Much of today’s efforts in HD research are focused on lowering huntingtin protein in early stages of the disease. Ideally, clinicians could begin treating gene-positive individuals before the onset of symptoms entirely, but this would require novel ways to evaluate safety and efficacy before symptoms occur. Researchers at Johns Hopkins Medicine, including 2013 HDSA Human Biology Project Fellow, Jun Hua, are developing biomarkers that do exactly that 

In a study recently published in the journal Brain, the Hopkins group used noninvasive fMRI (fMRI) brain imaging techniques to measure blood volume in the brains of HD mice. Previous studies have shown that brain blood volume increases with onset of HD symptoms in humans. HD causes metabolic changes in the brains of affected individuals, and it is predicted that increased brain volume is one way the body compensates to bring more oxygen and energy to brain tissue. In this research study, researchers used fMRI to show that lowering harmful huntingtin helped restore elevated cerebral blood volume to normal levels. This noninvasive way to track the effects of disease modifying therapies in pre-manifest HD could facilitate development of new HD treatments and help determine the right time to begin them.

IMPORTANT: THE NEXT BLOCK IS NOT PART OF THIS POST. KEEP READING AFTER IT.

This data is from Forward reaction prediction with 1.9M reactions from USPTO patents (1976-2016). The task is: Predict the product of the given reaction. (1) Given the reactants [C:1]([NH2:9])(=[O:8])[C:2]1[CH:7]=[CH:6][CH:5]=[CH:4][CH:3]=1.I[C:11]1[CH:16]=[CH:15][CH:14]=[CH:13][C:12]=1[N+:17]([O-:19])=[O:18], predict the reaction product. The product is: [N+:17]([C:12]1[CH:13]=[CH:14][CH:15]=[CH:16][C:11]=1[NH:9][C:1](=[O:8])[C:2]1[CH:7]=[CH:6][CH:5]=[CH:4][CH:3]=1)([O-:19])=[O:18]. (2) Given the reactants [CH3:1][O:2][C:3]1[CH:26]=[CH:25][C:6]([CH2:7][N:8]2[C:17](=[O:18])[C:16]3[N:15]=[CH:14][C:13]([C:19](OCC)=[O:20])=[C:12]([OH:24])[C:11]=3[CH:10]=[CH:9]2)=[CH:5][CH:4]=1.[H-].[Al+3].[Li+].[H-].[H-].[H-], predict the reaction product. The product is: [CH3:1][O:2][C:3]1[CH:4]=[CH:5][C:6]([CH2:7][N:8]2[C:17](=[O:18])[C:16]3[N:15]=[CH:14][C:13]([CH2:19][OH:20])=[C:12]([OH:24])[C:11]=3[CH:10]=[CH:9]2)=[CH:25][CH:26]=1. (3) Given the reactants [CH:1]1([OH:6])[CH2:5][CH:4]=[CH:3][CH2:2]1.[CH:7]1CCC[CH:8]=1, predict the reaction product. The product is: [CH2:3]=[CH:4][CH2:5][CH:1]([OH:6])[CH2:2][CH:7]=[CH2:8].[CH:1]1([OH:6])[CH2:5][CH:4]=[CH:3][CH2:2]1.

W.H.O. Experts Set Guidelines Around Ethics of Gene Editing 

The World Health Organization (W.H.O.) recently assembled a panel of experts to set guidelines around human gene editing. While CRISPR Cas-9 DNA editing has been a hot-button topic in scientific news over the past decade, this two-year long deliberation of the ethics of human genome modification came in the wake of the unusual case of He Jiankui, a scientist in China whose ethically questionable genetic alteration of human embryos spurred debate in the research community.  

The panel deliberated over questions including DNA edits that could be passed between generations, as well as equitable access to the benefits of gene editing across the globe. Additionally, HD was featured in hypothetical scenarios around the use of gene-editing to treat brain disease, because there are specific ethical considerations around how long it could take to prove such treatments successful.  


Happy Birthday, Katie Moser!  

In celebration of her 40th birthday, the New York Times published a follow-up article on Katie Moser, whose genetic testing story and involvement in the HD community were initially featured on the front page of The Times in 2007. The most recent update on Katie’s story chronicles the ups and downs of her genetic status, the adventures and activism it has inspired, participation in research trials, and more. Katie celebrated her birthday with family and friends in an event that featured performances, raffles, and a live auction to raise money for HDSA. Although festivities took place last night, you can still participate in Katie’s fundraiser here.